Stop drinking and smoking; Live cancer-free
The research, published online in the journal JAMA Oncology, analysed data from two study groups of White individuals to examine the associations between a "healthy lifestyle pattern" and cancer incidence and death
Just adopting a healthy lifestyle by refraining from drinking alcohol and smoking, maintaining a healthy body weight and exercising regularly can help you keep deadly cancer at bay, new research reaffirms.
About 20-40 percent of cancer cases could potentially be prevented through modifications to adopt a healthy lifestyle, the study found.
A large proportion of cancer cases and deaths can be prevented if people quit smoking, avoided heavy drinking, maintained a body mass index (BMI) between 18.5 and 27.5, and got moderate weekly exercise for at least 150 minutes or vigorous exercise for at least 75 minutes, the study said.
The research, published online in the journal JAMA Oncology, analysed data from two study groups of White individuals to examine the associations between a "healthy lifestyle pattern" and cancer incidence and death.
Mingyang Song and Edward Giovannucci from Harvard T.H. Chan School of Public Health, Boston, conducted the study that included 89,571 women and 46,399 men.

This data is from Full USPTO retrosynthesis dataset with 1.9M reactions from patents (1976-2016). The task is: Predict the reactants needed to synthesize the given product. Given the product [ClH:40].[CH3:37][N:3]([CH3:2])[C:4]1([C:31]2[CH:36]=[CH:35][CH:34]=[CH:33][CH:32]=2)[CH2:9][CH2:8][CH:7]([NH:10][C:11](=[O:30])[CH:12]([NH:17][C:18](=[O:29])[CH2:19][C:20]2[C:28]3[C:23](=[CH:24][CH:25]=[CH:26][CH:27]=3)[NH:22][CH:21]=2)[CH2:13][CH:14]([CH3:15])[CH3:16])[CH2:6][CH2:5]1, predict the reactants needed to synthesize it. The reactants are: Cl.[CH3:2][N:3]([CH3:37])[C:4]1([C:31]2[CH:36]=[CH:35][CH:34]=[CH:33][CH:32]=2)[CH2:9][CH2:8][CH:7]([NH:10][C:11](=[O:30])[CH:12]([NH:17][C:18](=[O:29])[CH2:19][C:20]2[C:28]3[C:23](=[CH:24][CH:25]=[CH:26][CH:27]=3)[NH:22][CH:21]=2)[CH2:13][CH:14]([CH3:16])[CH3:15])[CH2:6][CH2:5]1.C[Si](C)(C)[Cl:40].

A "healthy lifestyle pattern" was defined as never or past smoking; no or moderate drinking of alcohol -- one or less drink a day for women, two or less drinks a day for men; BMI of at least 18.5 but lower than 27.5; and weekly aerobic physical activity of at least 150 minutes moderate intensity or 75 minutes vigorous intensity.
Individuals who met all four criteria were considered low risk and everyone else was high risk, the researchers advised.
The results revealed that 16,531 women and 11,731 had a healthy lifestyle pattern (low-risk group) and the remaining 73,040 women and 34,608 men were high risk.
The researcehrs estimated that about 20 percent to 40 percent of cancer cases and about half of cancer deaths could potentially be prevented through modifications to adopt the healthy lifestyle pattern of the low-risk group.
"These findings reinforce the predominate importance of lifestyle factors in determining cancer risk. Therefore, primary prevention should remain a priority for cancer control," the authors noted.